How do I 'control' intrusive thoughts?

This is something that I have heard many times from some clients who have despaired, felt exhausted, and been incapable of seeing a future free from them.


The need to control intrusive thoughts is a normal human impulse. The need to control, manage, and make sense of things internally (within our thoughts) and externally (in the environment) has been with us as human beings from the time of our evolution from the seas and onto land.

I want to change the vocabulary first of all by saying - 'controlling' intrusive thoughts need to change to 'letting the flow' of intrusive thoughts go through to dissipation. And ultimately to irrelevance. This means letting the thought run its course and ensuring that as little of a reaction to it takes place.

The fact is that 'controlling' a thought is impossible. For example, if I was to tell you not to think about 'a red ball' at any cost, what would you be thinking of? I suspect that the trigger of suggesting 'a red ball' would be firing off neuronal impulses in your mind making you focus on just that. So much for control, as they say.

So how should individuals work through intrusive thoughts that may be creating heightened anxiety and at points, making people feel that there is something wrong with them? Acknowledging that is important since there is a direct link between intrusive thoughts and self-worth.

Well, the first thing to say is that a thought is a thought and does not mean reality. Just because you may think it, it does not mean it is going to happen. So, thinking something does not make it real.

Secondly, it is the mental and behavioural associations that are attached to the intrusive thought, that give it weight and meaning. The more an individual reacts to the intrusive thought, the greater the meaning and the weight the individual gives to it. In other words, reacting to intrusive thought provides it with relevance and credibility.

It is these sets of reactions, whether through ruminations or actual behavioural changes that ultimately keep the intrusive alive and recurring. Subsequently, individuals may feel that they are unable to 'control' or manage their thoughts.

So, let me give you an example. An individual may have an intrusive thought that they are going to 'wet' themselves and that people will look at them and they will be embarrassed. To ensure that this does not happen, the individual contracts their urinary sphincter and feels it tightening as a safeguard against any bladder release. Allied with this, feelings of shame may overwhelm the individual, and they may get up and leave the room.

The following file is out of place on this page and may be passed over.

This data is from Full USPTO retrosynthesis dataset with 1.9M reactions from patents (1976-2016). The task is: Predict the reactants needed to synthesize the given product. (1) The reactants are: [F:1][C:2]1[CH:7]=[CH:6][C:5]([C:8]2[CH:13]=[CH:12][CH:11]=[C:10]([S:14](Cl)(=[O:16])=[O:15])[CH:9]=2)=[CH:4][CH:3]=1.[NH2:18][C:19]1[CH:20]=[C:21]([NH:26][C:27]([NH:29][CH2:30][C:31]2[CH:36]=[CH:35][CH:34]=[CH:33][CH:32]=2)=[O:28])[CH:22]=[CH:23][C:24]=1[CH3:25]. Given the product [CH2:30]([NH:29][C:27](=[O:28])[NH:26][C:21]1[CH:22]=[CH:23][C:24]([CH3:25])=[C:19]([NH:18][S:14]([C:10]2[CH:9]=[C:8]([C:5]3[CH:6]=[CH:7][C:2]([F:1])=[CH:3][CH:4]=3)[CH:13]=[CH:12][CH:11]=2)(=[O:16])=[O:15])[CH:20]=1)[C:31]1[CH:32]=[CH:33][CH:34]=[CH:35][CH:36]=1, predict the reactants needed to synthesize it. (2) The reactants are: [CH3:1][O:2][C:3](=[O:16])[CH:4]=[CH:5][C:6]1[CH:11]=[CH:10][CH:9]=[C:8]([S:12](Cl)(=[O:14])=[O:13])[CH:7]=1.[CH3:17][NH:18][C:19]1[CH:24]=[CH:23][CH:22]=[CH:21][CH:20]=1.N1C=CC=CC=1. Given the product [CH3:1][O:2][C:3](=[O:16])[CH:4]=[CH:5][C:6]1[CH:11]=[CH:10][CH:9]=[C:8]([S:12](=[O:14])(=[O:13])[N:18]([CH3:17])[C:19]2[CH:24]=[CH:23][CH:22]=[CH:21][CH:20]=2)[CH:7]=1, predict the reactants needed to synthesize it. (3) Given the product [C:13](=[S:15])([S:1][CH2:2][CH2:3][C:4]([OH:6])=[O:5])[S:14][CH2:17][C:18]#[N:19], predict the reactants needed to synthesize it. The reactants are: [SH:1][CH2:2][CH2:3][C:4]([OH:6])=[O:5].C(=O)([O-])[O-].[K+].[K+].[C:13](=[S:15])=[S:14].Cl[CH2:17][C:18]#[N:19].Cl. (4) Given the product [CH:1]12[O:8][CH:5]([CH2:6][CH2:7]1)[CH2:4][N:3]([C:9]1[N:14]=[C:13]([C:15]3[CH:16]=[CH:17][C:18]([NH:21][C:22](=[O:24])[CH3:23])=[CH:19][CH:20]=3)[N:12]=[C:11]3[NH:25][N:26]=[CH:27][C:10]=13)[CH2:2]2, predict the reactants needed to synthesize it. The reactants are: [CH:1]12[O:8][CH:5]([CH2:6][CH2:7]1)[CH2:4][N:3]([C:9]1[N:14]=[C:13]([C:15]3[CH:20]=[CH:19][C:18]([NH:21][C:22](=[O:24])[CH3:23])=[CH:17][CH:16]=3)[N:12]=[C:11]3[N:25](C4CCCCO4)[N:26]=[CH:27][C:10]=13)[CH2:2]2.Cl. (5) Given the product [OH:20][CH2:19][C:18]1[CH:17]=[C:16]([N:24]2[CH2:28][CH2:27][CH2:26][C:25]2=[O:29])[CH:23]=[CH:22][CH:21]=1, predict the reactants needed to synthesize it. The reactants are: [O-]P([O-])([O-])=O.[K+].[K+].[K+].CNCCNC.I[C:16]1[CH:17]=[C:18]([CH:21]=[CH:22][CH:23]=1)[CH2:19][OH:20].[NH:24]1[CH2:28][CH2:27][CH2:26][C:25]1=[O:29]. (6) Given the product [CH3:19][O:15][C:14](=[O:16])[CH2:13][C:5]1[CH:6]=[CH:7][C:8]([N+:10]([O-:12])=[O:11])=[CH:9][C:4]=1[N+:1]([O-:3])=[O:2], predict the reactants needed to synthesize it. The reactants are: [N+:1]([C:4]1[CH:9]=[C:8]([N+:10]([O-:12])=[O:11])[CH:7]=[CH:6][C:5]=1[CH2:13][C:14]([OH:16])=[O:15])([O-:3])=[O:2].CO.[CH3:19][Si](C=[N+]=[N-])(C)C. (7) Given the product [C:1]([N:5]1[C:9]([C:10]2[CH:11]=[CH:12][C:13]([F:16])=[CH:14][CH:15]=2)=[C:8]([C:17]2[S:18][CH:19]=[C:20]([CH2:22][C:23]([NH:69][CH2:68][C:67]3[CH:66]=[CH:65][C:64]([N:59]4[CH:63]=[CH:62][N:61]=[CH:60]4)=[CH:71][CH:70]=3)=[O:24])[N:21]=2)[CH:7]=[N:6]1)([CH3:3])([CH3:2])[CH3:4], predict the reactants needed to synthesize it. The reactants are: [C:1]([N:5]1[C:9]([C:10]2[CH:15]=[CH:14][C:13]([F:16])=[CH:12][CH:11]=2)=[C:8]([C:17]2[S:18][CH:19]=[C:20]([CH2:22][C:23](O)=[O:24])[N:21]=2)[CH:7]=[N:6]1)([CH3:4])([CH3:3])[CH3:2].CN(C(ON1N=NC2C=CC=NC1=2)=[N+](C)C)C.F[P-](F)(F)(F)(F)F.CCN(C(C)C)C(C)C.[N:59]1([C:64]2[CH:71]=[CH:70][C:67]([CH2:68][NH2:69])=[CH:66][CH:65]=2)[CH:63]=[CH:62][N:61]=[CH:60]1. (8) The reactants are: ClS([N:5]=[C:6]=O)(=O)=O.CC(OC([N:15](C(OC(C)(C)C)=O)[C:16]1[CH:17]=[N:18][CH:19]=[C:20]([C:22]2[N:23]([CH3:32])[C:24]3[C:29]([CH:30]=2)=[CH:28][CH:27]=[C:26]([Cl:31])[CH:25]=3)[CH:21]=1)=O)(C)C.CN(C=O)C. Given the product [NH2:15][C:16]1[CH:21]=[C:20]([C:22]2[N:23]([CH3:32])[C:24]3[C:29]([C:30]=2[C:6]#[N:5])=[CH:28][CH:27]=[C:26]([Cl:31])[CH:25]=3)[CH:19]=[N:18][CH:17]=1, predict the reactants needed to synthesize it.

Such actions have created a negative feedback loop for the individual. Avoidance and checking behaviours have now given credibility to the intrusive thought. Ultimately, the answer is - reacting as little as possible to intrusive thoughts and letting the thought go through.

I am aware that this takes time, patience, learning to live with the intrusive thoughts, and ensuring that the intrusive thoughts and ruminations do not 'draw' someone into the thoughts. It is this cyclical 'pull' with weight, meaning, and credibility that draws individuals into the cyclical loop.

This is also why having a counsellor, clinician, or therapist is key to the process. To ensure that they can validate your work and your progress and ensure that you do not blame yourself for days when the intrusive thoughts may draw you into the cycle of ruminations. Ultimately this support is an essential anchor to ensure that you can feel supported.

It is also important to note that intrusive thoughts do not represent you. They don't define you. You are defined by your actions and by your deeds. 

Within this, there is the scope to see yourself for the kind, caring, and empathic person you are.

The views expressed in this article are those of the author. All articles published on Counselling Directory are reviewed by our editorial team.

Share this article with a friend
London, SW7
Written by Fiyaz Mughal, OBE FCMI MBACP
London, SW7

Fiyaz Mughal OBE FCMI MBACP has worked for over 25 years in communities and is a qualified therapist. He specialises in conditions such as generalised anxiety, social phobias, OCD (Obsessive Compulsive Disorders), panic disorder and also works with clients to explore impacts of geographical dislocation, faith, identity and intersectionality.

Show comments

Find a therapist dealing with Anxiety

All therapists are verified professionals

All therapists are verified professionals